Why does Go test with blocked channel not reporting deadlock

Hi, I met a strange issue when doing test with channels.

In a normal main function, the following code will report the deadlock error.

package main

import (
	"fmt"
)

func main() {
	c := make(chan int)
	c <- 1
	fmt.Println(<-c)
}

But on my machine, this simple test seems deadlocked or blocked forever or just fails to exit for whatever reason I don’t know. I invoked the test in both Emacs and terminal, and I got the same result. The command is go test -run TestChan\$ . -v -count=1. I tried with a simpler command (go test -run TestChan) but still got the same result. I tried it on Go playground (here) and it reported the deadlock error. Is there something wrong with my Go environment?

package main

import (
	"fmt"
	"testing"
)

func TestChan(t *testing.T) {
	c := make(chan int)
	c <- 1
	fmt.Println(<-c)
}

----------------------------------------------------------------------------------------------------

Update

Looks like I haven’t made my question clear. The situation is: the same test behaves differently on my machine and on Go playground. Now I set -timeout 5s, but the error message is different from that on Go playground.
Another thing I found different with my local is that the test runner seems different from my local. It’s under package go-faketime.

local output

$ go test main_test.go -timeout 5s
panic: test timed out after 5s

goroutine 17 [running]:
testing.(*M).startAlarm.func1()
	/usr/local/go/src/testing/testing.go:1460 +0xdf
created by time.goFunc
	/usr/local/go/src/time/sleep.go:168 +0x44

goroutine 1 [chan receive]:
testing.(*T).Run(0xc000108120, 0x1141975, 0x8, 0x114a528, 0x1075a96)
	/usr/local/go/src/testing/testing.go:1044 +0x37e
testing.runTests.func1(0xc000108000)
	/usr/local/go/src/testing/testing.go:1285 +0x78
testing.tRunner(0xc000108000, 0xc000066e10)
	/usr/local/go/src/testing/testing.go:992 +0xdc
testing.runTests(0xc00000c060, 0x1236220, 0x1, 0x1, 0x0)
	/usr/local/go/src/testing/testing.go:1283 +0x2a7
testing.(*M).Run(0xc000106000, 0x0)
	/usr/local/go/src/testing/testing.go:1200 +0x15f
main.main()
	_testmain.go:44 +0x135

goroutine 6 [chan send]:
command-line-arguments.TestChan(0xc000108120)
	/Users/james/prog/allez/mtest/main_test.go:10 +0x59
testing.tRunner(0xc000108120, 0x114a528)
	/usr/local/go/src/testing/testing.go:992 +0xdc
created by testing.(*T).Run
	/usr/local/go/src/testing/testing.go:1043 +0x357
FAIL	command-line-arguments	5.013s
FAIL

Go playground output

=== RUN   TestChan
fatal error: all goroutines are asleep - deadlock!

goroutine 1 [chan receive]:
testing.(*T).Run(0xc00011a120, 0x4f71c0, 0x8, 0x4ff688, 0x498336)
	/usr/local/go-faketime/src/testing/testing.go:1043 +0x37e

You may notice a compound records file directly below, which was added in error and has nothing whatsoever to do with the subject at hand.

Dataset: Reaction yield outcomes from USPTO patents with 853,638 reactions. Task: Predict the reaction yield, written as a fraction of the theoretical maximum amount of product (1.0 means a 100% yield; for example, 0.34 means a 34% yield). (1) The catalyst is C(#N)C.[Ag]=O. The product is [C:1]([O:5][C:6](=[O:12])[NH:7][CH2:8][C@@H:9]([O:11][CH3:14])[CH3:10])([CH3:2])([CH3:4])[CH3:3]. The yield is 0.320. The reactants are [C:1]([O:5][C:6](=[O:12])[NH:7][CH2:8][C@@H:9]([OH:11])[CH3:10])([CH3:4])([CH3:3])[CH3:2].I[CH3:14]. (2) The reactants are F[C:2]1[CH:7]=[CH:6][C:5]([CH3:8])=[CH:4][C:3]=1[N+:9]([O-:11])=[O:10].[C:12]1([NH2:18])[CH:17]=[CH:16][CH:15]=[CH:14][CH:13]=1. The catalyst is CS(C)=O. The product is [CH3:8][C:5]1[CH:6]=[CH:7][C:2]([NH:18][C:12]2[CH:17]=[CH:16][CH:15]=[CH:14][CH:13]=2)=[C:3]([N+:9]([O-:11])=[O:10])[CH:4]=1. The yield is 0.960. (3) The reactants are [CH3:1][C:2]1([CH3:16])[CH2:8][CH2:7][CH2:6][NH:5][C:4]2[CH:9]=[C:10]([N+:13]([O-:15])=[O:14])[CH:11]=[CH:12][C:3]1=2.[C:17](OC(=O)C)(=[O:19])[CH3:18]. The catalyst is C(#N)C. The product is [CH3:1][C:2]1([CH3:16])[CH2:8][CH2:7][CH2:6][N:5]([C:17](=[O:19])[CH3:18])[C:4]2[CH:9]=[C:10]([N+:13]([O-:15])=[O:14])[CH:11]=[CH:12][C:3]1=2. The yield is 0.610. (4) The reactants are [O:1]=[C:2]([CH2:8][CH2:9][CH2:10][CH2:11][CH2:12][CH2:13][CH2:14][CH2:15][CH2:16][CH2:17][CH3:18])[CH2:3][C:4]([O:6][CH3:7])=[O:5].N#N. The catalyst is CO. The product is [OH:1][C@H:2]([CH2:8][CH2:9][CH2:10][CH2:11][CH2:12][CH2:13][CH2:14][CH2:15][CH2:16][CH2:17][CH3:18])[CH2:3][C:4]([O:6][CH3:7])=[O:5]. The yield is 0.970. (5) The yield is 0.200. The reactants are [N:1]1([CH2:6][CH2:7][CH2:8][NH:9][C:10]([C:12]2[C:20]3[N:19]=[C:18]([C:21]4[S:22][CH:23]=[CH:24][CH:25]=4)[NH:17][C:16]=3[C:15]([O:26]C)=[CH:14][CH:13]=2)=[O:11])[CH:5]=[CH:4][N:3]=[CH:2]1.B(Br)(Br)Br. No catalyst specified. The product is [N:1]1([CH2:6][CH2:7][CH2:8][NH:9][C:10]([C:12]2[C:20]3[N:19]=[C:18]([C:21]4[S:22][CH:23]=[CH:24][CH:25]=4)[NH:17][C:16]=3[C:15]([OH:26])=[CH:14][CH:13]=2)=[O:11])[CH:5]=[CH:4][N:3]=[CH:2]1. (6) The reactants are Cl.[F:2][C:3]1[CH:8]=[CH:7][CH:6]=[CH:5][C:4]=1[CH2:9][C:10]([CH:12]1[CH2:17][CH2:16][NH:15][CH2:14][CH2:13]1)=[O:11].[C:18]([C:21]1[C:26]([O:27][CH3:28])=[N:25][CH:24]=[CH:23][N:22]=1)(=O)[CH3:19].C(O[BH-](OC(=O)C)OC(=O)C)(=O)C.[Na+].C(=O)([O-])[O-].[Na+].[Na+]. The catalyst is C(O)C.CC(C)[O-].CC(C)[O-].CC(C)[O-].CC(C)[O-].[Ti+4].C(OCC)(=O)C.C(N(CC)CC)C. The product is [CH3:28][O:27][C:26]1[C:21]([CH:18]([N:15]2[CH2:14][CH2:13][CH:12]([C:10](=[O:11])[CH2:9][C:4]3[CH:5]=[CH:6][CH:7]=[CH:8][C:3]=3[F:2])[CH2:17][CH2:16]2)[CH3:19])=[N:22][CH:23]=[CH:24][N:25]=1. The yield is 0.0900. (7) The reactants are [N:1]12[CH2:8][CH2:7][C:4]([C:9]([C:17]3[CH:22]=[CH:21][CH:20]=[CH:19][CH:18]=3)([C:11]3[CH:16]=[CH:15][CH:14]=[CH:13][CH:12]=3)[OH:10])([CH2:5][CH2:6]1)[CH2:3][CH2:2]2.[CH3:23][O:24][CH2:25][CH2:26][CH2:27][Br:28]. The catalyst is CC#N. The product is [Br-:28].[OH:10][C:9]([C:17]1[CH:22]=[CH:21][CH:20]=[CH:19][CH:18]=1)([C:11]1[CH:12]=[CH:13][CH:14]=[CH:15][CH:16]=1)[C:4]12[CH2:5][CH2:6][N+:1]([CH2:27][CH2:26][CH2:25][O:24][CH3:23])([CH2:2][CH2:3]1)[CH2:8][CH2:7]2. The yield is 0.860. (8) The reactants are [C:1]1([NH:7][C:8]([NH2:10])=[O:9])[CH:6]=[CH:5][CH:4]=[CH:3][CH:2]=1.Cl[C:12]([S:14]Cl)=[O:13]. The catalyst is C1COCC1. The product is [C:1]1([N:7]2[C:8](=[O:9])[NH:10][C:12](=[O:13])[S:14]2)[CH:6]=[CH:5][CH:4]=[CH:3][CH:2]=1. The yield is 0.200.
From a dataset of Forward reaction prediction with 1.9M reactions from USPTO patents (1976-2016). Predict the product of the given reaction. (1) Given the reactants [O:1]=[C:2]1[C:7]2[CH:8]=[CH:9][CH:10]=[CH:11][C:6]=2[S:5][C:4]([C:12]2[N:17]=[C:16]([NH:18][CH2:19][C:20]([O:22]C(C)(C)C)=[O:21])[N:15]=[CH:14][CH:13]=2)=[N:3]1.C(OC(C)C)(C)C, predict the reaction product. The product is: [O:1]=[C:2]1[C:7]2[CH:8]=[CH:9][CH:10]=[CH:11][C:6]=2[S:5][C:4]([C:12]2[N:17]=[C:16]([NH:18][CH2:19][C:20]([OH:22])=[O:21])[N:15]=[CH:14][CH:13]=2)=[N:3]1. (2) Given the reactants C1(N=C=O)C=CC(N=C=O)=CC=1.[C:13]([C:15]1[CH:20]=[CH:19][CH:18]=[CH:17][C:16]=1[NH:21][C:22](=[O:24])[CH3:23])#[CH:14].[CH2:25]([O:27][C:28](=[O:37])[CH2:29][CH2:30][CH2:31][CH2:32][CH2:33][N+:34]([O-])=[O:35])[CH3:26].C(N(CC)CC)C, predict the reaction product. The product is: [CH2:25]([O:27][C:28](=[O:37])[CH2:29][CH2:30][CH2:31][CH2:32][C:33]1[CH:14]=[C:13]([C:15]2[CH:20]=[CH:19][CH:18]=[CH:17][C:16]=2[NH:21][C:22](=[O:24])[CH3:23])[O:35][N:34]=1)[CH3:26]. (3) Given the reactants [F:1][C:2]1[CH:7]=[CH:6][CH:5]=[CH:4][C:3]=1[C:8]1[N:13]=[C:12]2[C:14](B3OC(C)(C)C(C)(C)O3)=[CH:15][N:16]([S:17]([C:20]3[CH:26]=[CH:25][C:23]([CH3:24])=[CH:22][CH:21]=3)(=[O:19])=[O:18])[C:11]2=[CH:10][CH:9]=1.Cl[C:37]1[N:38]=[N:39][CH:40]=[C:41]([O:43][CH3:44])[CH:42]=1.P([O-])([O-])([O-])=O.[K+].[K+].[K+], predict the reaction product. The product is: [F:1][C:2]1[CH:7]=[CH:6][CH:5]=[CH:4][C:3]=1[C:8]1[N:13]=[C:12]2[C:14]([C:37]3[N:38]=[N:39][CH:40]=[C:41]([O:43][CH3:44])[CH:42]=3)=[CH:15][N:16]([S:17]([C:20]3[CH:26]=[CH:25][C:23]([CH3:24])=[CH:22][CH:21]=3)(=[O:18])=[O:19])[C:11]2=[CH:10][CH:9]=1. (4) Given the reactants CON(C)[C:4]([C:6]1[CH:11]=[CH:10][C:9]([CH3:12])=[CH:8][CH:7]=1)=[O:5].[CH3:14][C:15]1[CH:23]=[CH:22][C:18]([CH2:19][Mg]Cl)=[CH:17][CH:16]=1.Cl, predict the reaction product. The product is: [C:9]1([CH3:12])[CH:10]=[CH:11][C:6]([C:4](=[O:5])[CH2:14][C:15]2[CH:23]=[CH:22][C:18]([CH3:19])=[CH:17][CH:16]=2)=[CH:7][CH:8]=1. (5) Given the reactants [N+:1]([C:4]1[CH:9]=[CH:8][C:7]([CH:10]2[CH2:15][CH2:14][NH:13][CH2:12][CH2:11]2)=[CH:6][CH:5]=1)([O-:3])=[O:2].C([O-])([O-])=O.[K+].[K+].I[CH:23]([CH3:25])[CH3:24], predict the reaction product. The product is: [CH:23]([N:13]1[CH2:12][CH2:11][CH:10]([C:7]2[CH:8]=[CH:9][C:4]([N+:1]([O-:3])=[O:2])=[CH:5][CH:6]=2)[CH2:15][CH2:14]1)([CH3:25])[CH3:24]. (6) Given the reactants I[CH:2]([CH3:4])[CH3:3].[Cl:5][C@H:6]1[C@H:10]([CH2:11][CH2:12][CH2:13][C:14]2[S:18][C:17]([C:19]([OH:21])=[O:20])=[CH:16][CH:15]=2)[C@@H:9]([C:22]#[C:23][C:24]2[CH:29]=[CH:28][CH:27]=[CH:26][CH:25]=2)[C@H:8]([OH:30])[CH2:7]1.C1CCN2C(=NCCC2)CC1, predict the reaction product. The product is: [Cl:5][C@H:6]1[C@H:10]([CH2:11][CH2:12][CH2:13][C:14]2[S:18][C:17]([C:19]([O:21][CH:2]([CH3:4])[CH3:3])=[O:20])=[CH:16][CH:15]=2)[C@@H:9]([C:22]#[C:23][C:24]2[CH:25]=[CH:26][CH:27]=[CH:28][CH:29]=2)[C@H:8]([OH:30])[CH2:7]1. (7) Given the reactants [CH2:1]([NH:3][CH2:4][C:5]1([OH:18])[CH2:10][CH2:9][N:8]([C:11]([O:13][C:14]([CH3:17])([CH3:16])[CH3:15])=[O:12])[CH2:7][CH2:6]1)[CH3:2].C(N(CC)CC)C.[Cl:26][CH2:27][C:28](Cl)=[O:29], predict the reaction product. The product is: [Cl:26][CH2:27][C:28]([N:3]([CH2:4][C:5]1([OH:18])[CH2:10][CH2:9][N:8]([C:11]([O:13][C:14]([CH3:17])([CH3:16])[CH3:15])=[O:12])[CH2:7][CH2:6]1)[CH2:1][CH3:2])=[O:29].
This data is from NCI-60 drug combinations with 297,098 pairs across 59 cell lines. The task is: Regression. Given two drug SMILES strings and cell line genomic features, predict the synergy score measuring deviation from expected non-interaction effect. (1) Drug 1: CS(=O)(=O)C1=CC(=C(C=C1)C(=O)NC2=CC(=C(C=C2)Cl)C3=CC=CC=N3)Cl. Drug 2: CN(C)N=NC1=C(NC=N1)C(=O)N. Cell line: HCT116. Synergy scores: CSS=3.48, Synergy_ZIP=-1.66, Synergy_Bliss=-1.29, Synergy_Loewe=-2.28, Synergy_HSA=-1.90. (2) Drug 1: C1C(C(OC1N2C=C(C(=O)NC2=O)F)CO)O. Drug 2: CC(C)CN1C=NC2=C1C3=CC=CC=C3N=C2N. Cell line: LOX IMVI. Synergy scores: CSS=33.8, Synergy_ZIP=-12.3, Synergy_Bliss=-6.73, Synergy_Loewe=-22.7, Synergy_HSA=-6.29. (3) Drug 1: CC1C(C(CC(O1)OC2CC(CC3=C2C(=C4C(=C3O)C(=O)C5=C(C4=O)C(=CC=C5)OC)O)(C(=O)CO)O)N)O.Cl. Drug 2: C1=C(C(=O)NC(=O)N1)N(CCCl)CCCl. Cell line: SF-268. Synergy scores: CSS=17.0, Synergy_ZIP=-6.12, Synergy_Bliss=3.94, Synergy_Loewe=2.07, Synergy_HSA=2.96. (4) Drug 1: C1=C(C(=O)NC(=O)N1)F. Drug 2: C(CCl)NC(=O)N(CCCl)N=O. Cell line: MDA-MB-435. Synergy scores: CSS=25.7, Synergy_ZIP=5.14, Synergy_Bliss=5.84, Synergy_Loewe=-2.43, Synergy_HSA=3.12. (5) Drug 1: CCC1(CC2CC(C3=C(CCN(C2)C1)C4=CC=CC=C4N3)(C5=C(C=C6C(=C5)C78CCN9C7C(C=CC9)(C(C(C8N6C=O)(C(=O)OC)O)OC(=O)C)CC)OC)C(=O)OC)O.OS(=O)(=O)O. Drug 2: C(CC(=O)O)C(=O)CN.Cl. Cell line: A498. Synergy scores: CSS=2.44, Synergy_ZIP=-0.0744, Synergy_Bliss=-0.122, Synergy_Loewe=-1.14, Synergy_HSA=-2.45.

testing.runTests.func1(0xc00011a000)
	/usr/local/go-faketime/src/testing/testing.go:1284 +0x78
testing.tRunner(0xc00011a000, 0xc000066df8)
	/usr/local/go-faketime/src/testing/testing.go:991 +0xdc
testing.runTests(0xc00010c040, 0xc00010c020, 0x1, 0x1, 0x0)
	/usr/local/go-faketime/src/testing/testing.go:1282 +0x2a7
testing.(*M).Run(0xc000118000, 0x0)
	/usr/local/go-faketime/src/testing/testing.go:1199 +0x15f
testing.Main(0x4ff690, 0xc00010c020, 0x1, 0x1, 0x0, 0x0, 0x0, 0x5e8860, 0x0, 0x0)
	/usr/local/go-faketime/src/testing/testing.go:1126 +0xd4
main.main()
	/tmp/sandbox970213620/prog.go:24 +0x9c

goroutine 18 [chan send]:
main.TestChan(0xc00011a120)
	/tmp/sandbox970213620/prog.go:10 +0x59
testing.tRunner(0xc00011a120, 0x4ff688)
	/usr/local/go-faketime/src/testing/testing.go:991 +0xdc
created by testing.(*T).Run
	/usr/local/go-faketime/src/testing/testing.go:1042 +0x357

My questions are

  • Why does Go test with blocked channel not reporting deadlock?

  • If it’s work-as-design (because there are other goroutines running meanwhile), then how does the same test in Go playground reports the same error message as if the code is run in a main func? (this question diverges from the domain of Go channel to how Go Playground handles test)

1 Like

What happens if you remove the timeout when you run it locally?

In main() the function is run in a single goroutine. So, at start you have only 1 goroutine (except runtime). In tests, it’s not true.

func runTests(matchString func(pat, str string) (bool, error), tests []InternalTest) (ran, ok bool) {
	ok = true
	for _, procs := range cpuList {
		runtime.GOMAXPROCS(procs)
		for i := uint(0); i < *count; i++ {
			if shouldFailFast() {
				break
			}
			ctx := newTestContext(*parallel, newMatcher(matchString, *match, "-test.run"))
			t := &T{
				common: common{
					signal:  make(chan bool),
					barrier: make(chan bool),
					w:       os.Stdout,
					chatty:  *chatty,
				},
				context: ctx,
			}
			tRunner(t, func(t *T) {
				for _, test := range tests {
					t.Run(test.Name, test.F)
				}
				// Run catching the signal rather than the tRunner as a separate
				// goroutine to avoid adding a goroutine during the sequential
				// phase as this pollutes the stacktrace output when aborting.
				go func() { <-t.signal }()
			})
			ok = ok && !t.Failed()
			ran = ran || t.ran
		}
	}
	return ran, ok
}

Every test is run in a separate goroutine and there’s more code under the hood.

@bklimczak @skillian Thank you both for your replies.

Besides the fact that there are more than one goroutines when go test runs tests, another interesting thing is Go playground puts code in test into a main function and runs the main binary directly. See reply from @Jimb in my original post at stackoverflow.